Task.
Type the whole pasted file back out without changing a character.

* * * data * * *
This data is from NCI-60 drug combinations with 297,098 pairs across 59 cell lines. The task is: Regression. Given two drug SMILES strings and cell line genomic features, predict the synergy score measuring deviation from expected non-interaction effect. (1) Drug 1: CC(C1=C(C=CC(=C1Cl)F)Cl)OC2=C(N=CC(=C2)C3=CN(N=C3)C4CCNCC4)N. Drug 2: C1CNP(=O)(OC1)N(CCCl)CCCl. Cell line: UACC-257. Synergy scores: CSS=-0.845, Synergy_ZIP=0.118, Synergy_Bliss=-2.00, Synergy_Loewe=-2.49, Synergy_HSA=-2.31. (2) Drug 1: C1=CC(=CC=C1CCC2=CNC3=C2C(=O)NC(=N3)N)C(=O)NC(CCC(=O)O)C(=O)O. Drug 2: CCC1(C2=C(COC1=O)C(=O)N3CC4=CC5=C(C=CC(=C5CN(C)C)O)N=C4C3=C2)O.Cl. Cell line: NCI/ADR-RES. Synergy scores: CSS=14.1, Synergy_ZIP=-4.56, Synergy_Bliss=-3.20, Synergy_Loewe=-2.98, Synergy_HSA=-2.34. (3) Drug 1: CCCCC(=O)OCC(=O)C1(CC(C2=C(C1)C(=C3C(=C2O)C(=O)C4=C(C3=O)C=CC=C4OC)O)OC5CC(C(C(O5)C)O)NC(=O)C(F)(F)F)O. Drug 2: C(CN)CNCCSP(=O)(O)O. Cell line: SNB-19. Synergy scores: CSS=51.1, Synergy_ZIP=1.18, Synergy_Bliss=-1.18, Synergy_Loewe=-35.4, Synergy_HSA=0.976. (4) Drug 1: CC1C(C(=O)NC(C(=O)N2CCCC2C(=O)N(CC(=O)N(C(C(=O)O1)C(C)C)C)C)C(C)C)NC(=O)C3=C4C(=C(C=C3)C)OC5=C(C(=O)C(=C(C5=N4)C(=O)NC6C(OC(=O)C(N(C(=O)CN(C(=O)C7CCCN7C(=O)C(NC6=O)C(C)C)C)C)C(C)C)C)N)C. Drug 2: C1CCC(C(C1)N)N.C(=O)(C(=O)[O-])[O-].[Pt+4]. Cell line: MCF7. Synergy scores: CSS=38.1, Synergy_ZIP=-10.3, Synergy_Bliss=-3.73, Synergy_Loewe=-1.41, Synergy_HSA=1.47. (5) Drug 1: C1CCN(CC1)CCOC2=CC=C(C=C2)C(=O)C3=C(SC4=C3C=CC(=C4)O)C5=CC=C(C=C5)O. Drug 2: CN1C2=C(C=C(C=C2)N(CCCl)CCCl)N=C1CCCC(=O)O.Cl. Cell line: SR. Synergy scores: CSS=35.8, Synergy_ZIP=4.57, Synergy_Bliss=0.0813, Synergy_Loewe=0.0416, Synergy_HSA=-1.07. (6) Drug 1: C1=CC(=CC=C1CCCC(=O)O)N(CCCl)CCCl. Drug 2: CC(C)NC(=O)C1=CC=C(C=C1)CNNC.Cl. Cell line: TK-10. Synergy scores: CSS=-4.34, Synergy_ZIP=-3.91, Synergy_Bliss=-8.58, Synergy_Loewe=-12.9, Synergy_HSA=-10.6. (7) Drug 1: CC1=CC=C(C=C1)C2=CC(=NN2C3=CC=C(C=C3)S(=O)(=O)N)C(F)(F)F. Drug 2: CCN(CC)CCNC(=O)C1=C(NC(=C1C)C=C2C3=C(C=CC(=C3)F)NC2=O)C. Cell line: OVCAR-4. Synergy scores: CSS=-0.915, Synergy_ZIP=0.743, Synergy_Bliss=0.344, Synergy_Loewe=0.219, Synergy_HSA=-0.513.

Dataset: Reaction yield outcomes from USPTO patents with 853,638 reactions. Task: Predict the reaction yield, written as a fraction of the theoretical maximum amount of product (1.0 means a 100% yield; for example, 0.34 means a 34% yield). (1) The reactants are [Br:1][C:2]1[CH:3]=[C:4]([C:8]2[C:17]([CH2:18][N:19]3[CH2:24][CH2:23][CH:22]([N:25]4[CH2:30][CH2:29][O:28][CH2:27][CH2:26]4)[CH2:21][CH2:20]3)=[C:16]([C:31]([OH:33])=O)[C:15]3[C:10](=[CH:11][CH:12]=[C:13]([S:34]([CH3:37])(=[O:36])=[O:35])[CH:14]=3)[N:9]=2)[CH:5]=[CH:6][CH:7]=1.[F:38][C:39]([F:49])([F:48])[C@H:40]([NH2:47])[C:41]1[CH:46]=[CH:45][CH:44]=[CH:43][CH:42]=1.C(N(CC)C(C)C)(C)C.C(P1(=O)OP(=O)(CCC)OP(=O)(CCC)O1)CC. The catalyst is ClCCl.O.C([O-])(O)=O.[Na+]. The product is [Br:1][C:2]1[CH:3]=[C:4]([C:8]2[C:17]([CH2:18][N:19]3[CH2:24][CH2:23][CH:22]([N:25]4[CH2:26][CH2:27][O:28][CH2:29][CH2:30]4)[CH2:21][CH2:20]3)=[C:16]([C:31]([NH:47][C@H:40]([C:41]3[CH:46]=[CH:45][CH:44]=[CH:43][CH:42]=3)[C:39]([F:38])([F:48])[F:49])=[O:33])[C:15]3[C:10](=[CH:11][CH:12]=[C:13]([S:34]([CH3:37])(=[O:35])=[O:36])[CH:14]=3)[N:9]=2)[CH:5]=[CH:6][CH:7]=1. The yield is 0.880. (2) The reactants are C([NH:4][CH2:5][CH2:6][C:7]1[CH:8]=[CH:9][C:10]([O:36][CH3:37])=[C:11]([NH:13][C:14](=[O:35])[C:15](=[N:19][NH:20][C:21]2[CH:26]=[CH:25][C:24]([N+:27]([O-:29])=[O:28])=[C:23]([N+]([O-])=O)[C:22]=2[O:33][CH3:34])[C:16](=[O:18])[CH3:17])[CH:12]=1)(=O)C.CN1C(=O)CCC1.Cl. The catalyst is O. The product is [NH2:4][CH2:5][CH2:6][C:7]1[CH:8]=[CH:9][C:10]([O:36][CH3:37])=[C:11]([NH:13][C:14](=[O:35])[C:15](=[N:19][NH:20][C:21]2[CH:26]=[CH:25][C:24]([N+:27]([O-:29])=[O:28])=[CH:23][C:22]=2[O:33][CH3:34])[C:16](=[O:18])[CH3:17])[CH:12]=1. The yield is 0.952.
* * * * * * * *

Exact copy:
This data is from NCI-60 drug combinations with 297,098 pairs across 59 cell lines. The task is: Regression. Given two drug SMILES strings and cell line genomic features, predict the synergy score measuring deviation from expected non-interaction effect. (1) Drug 1: CC(C1=C(C=CC(=C1Cl)F)Cl)OC2=C(N=CC(=C2)C3=CN(N=C3)C4CCNCC4)N. Drug 2: C1CNP(=O)(OC1)N(CCCl)CCCl. Cell line: UACC-257. Synergy scores: CSS=-0.845, Synergy_ZIP=0.118, Synergy_Bliss=-2.00, Synergy_Loewe=-2.49, Synergy_HSA=-2.31. (2) Drug 1: C1=CC(=CC=C1CCC2=CNC3=C2C(=O)NC(=N3)N)C(=O)NC(CCC(=O)O)C(=O)O. Drug 2: CCC1(C2=C(COC1=O)C(=O)N3CC4=CC5=C(C=CC(=C5CN(C)C)O)N=C4C3=C2)O.Cl. Cell line: NCI/ADR-RES. Synergy scores: CSS=14.1, Synergy_ZIP=-4.56, Synergy_Bliss=-3.20, Synergy_Loewe=-2.98, Synergy_HSA=-2.34. (3) Drug 1: CCCCC(=O)OCC(=O)C1(CC(C2=C(C1)C(=C3C(=C2O)C(=O)C4=C(C3=O)C=CC=C4OC)O)OC5CC(C(C(O5)C)O)NC(=O)C(F)(F)F)O. Drug 2: C(CN)CNCCSP(=O)(O)O. Cell line: SNB-19. Synergy scores: CSS=51.1, Synergy_ZIP=1.18, Synergy_Bliss=-1.18, Synergy_Loewe=-35.4, Synergy_HSA=0.976. (4) Drug 1: CC1C(C(=O)NC(C(=O)N2CCCC2C(=O)N(CC(=O)N(C(C(=O)O1)C(C)C)C)C)C(C)C)NC(=O)C3=C4C(=C(C=C3)C)OC5=C(C(=O)C(=C(C5=N4)C(=O)NC6C(OC(=O)C(N(C(=O)CN(C(=O)C7CCCN7C(=O)C(NC6=O)C(C)C)C)C)C(C)C)C)N)C. Drug 2: C1CCC(C(C1)N)N.C(=O)(C(=O)[O-])[O-].[Pt+4]. Cell line: MCF7. Synergy scores: CSS=38.1, Synergy_ZIP=-10.3, Synergy_Bliss=-3.73, Synergy_Loewe=-1.41, Synergy_HSA=1.47. (5) Drug 1: C1CCN(CC1)CCOC2=CC=C(C=C2)C(=O)C3=C(SC4=C3C=CC(=C4)O)C5=CC=C(C=C5)O. Drug 2: CN1C2=C(C=C(C=C2)N(CCCl)CCCl)N=C1CCCC(=O)O.Cl. Cell line: SR. Synergy scores: CSS=35.8, Synergy_ZIP=4.57, Synergy_Bliss=0.0813, Synergy_Loewe=0.0416, Synergy_HSA=-1.07. (6) Drug 1: C1=CC(=CC=C1CCCC(=O)O)N(CCCl)CCCl. Drug 2: CC(C)NC(=O)C1=CC=C(C=C1)CNNC.Cl. Cell line: TK-10. Synergy scores: CSS=-4.34, Synergy_ZIP=-3.91, Synergy_Bliss=-8.58, Synergy_Loewe=-12.9, Synergy_HSA=-10.6. (7) Drug 1: CC1=CC=C(C=C1)C2=CC(=NN2C3=CC=C(C=C3)S(=O)(=O)N)C(F)(F)F. Drug 2: CCN(CC)CCNC(=O)C1=C(NC(=C1C)C=C2C3=C(C=CC(=C3)F)NC2=O)C. Cell line: OVCAR-4. Synergy scores: CSS=-0.915, Synergy_ZIP=0.743, Synergy_Bliss=0.344, Synergy_Loewe=0.219, Synergy_HSA=-0.513.

Dataset: Reaction yield outcomes from USPTO patents with 853,638 reactions. Task: Predict the reaction yield, written as a fraction of the theoretical maximum amount of product (1.0 means a 100% yield; for example, 0.34 means a 34% yield). (1) The reactants are [Br:1][C:2]1[CH:3]=[C:4]([C:8]2[C:17]([CH2:18][N:19]3[CH2:24][CH2:23][CH:22]([N:25]4[CH2:30][CH2:29][O:28][CH2:27][CH2:26]4)[CH2:21][CH2:20]3)=[C:16]([C:31]([OH:33])=O)[C:15]3[C:10](=[CH:11][CH:12]=[C:13]([S:34]([CH3:37])(=[O:36])=[O:35])[CH:14]=3)[N:9]=2)[CH:5]=[CH:6][CH:7]=1.[F:38][C:39]([F:49])([F:48])[C@H:40]([NH2:47])[C:41]1[CH:46]=[CH:45][CH:44]=[CH:43][CH:42]=1.C(N(CC)C(C)C)(C)C.C(P1(=O)OP(=O)(CCC)OP(=O)(CCC)O1)CC. The catalyst is ClCCl.O.C([O-])(O)=O.[Na+]. The product is [Br:1][C:2]1[CH:3]=[C:4]([C:8]2[C:17]([CH2:18][N:19]3[CH2:24][CH2:23][CH:22]([N:25]4[CH2:26][CH2:27][O:28][CH2:29][CH2:30]4)[CH2:21][CH2:20]3)=[C:16]([C:31]([NH:47][C@H:40]([C:41]3[CH:46]=[CH:45][CH:44]=[CH:43][CH:42]=3)[C:39]([F:38])([F:48])[F:49])=[O:33])[C:15]3[C:10](=[CH:11][CH:12]=[C:13]([S:34]([CH3:37])(=[O:35])=[O:36])[CH:14]=3)[N:9]=2)[CH:5]=[CH:6][CH:7]=1. The yield is 0.880. (2) The reactants are C([NH:4][CH2:5][CH2:6][C:7]1[CH:8]=[CH:9][C:10]([O:36][CH3:37])=[C:11]([NH:13][C:14](=[O:35])[C:15](=[N:19][NH:20][C:21]2[CH:26]=[CH:25][C:24]([N+:27]([O-:29])=[O:28])=[C:23]([N+]([O-])=O)[C:22]=2[O:33][CH3:34])[C:16](=[O:18])[CH3:17])[CH:12]=1)(=O)C.CN1C(=O)CCC1.Cl. The catalyst is O. The product is [NH2:4][CH2:5][CH2:6][C:7]1[CH:8]=[CH:9][C:10]([O:36][CH3:37])=[C:11]([NH:13][C:14](=[O:35])[C:15](=[N:19][NH:20][C:21]2[CH:26]=[CH:25][C:24]([N+:27]([O-:29])=[O:28])=[CH:23][C:22]=2[O:33][CH3:34])[C:16](=[O:18])[CH3:17])[CH:12]=1. The yield is 0.952.